The Classic-winning trainer, who is based in North Yorkshire, admitted he regretted not pursuing a matter further when officers identified a suspect.

"I can only think of two in the last few years we've reported to the police and one is ongoing, and I tend to only report ones directed specifically at individual jockeys or members of staff, rather than myself," he went on.

"The last one the police did trace the individual and asked if I wanted to press charges, or caution or would a warning do and, stupidly, I said a warning would do. In future, I'd say we should pursue these things as far as we can.

"The police are more amenable to do something about it now; I think they recognise that it's a serious problem."

Jamie Osborne: "This message wasn't a guy saying I don't like the way you ride"

Johnston is mindful all forms of discrimination and abusive behaviour are not tolerated in any form and said: "If you look at that stuff sent to Saffie Osborne, that really does require some action, and I don't think an individual should get away with that. It doesn't matter whether it's racist or sexist or intimidating or cruel or nasty it should all be stamped out."

A spokesperson for the BHA said: "Everyone at the BHA was appalled to learn of the abuse received by Saffie Osborne. The BHA has been in touch with Saffie and her family to offer our support and it has been heartening to see the racing community uniting to condemn this abhorrent behaviour.

"It is exactly this type of incident that led the BHA and other leading organisations in British racing to join with other sports in a social media blackout during the first weekend of May. Clearly there is still much work to be done to protect our participants from online abuse and the UK government's Online Harms Bill, published in May, presents an opportunity to do this across all sports.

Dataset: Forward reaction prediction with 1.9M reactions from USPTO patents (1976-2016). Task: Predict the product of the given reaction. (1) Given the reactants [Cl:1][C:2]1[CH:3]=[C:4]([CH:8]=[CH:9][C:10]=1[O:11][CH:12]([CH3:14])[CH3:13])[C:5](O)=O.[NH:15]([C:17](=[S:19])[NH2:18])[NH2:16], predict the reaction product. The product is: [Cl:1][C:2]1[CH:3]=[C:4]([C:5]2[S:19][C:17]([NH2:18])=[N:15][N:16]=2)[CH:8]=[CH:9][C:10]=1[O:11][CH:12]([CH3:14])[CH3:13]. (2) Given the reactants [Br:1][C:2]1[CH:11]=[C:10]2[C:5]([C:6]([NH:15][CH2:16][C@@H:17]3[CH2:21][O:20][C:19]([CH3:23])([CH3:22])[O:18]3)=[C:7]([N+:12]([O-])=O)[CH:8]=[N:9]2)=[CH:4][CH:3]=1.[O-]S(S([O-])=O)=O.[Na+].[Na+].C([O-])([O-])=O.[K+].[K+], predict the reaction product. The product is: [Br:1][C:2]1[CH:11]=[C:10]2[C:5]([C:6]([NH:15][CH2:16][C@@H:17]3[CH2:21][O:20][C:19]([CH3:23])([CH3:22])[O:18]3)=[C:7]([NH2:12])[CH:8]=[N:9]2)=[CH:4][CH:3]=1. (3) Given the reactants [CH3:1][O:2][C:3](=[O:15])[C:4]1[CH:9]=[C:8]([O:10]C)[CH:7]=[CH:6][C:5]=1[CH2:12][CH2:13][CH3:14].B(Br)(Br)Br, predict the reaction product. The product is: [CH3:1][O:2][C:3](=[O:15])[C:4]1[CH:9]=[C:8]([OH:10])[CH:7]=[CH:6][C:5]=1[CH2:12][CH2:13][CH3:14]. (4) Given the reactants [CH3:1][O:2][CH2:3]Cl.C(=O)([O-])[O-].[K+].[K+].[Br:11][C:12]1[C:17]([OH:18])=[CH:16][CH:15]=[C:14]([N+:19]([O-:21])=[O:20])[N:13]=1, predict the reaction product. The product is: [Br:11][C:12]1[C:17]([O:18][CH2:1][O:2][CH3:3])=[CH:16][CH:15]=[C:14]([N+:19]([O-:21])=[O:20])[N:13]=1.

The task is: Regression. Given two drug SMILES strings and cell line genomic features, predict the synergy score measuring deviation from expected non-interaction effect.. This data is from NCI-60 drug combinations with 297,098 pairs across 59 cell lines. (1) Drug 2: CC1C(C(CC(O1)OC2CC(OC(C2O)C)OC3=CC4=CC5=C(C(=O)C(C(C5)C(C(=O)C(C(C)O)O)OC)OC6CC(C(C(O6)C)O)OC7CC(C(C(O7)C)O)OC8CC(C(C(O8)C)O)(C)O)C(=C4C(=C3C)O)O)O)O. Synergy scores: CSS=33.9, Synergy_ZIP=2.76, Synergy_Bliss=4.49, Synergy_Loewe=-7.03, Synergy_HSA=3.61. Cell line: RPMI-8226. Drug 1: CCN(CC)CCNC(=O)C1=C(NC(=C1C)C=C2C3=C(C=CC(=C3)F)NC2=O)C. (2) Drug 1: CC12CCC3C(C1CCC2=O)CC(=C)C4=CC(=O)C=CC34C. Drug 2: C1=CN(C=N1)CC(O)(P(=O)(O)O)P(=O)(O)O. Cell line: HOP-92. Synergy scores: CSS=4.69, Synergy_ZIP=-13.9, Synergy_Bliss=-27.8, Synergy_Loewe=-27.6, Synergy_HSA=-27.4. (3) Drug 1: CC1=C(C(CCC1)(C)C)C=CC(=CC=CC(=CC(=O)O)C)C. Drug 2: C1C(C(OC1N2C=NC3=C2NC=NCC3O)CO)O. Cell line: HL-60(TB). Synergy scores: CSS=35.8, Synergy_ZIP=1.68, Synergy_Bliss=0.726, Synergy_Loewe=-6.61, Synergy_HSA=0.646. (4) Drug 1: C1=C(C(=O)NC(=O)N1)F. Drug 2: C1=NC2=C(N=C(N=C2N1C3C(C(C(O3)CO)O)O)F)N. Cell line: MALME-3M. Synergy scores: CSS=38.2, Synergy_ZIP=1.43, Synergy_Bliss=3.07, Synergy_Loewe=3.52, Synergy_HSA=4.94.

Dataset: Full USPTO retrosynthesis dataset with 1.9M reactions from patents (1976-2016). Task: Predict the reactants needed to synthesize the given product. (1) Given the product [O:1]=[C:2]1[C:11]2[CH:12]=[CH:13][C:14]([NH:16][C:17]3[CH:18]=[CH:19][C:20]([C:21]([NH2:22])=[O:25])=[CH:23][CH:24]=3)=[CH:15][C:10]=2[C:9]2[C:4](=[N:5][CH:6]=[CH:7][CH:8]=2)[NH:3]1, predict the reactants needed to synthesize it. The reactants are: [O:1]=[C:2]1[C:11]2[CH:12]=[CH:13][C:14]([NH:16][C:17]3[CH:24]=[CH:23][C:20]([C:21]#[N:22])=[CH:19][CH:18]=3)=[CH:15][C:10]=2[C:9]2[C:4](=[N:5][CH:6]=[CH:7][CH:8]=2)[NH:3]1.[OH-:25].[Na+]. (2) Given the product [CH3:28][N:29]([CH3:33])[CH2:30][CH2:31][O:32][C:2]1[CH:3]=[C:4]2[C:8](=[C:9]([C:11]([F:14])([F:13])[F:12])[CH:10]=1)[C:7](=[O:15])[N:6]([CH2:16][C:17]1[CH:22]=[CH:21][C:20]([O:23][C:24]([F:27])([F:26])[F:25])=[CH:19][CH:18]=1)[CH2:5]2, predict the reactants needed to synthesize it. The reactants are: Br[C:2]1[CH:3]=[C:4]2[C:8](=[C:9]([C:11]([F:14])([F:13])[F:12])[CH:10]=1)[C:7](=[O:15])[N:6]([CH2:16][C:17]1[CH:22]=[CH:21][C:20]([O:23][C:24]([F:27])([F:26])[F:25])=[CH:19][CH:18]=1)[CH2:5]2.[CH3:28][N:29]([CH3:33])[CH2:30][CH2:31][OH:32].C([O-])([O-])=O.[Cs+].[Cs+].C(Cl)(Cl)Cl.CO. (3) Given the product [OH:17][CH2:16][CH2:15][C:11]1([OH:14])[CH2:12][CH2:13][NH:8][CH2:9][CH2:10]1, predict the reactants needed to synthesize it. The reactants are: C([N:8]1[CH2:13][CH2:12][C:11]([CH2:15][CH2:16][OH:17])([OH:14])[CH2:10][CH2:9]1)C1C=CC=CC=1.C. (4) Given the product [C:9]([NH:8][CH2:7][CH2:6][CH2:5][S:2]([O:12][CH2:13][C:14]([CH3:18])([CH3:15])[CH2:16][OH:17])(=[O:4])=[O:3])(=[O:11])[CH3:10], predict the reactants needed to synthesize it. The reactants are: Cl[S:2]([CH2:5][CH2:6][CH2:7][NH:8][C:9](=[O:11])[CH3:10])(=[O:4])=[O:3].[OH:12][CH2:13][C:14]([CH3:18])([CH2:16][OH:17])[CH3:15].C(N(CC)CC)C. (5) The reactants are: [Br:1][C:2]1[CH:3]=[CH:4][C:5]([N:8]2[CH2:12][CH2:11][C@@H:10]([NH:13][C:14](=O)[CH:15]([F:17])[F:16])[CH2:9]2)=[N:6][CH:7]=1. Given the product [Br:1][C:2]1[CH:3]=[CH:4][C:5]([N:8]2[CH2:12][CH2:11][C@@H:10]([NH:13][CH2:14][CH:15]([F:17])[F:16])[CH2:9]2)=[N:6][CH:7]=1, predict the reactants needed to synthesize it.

"British racing supports the need to protect participants in sport from online hatred and abusive messages. We believe sports competitors and officials deserve respect and that social media should not be a hostile environment for those trying their best to compete and provide entertainment for the public."


Racing's show of support

Jamie Osborne has had an overwhelming response to his tweet from across the industry

Ed Walker: "Social media has so much to answer for. I am with you all the way."

Fergal O'Brien: "Shocking and as a dad I find it very upsetting that some vile person can write this and get away with it. Surely this can be traced?"

Noel Williams: "I think this excuse for a human being is a serial offender. I'm sure I can recall having the odd similarly charming message from him. This however is as low as can be, absolutely disgusting."

Ben Haslam: "Luckily I'm sure she can laugh at his pathetic attempt to cause harm, but still it is abhorrent. The dark side of social media . . . something has needed to be done for a long time now."

Kevin Buckley: "This is absolutely disgusting behaviour and should be a matter for @MetCC, @GOVUK, @BorisJohnson to investigate immediately as Twitter and Facebook consider it unnecessary to verify accounts (which in my opinion should be compulsory)."

Sadly, jockeys Jonjo O'Neill Jr, Sean Davis and Alex Jary also shared screenshots of similarly unpleasant messages from an account under the same.


Read more on this subject:

PJA calls for bans following rise in abuse of sportswomen on social media

'I got a barrage of abuse' – George Baker relives Cotai Glory's moment of mayhem

Racing joins social media boycott in protest against online abuse

Young jockeys to be given guidance to handle 'sickening' social media abuse

Social media boycott 'not a one-off' if things don't improve says jockeys' chief


The Front Runner is our latest email newsletter available exclusively to Members' Club Ultimate subscribers. Chris Cook, a three-time Racing Reporter of the Year award winner, provides his take on the day's biggest stories and tips for the upcoming racing every morning from Monday to Friday


The police are more amenable to do something about it now; I think they recognise that it's a serious problem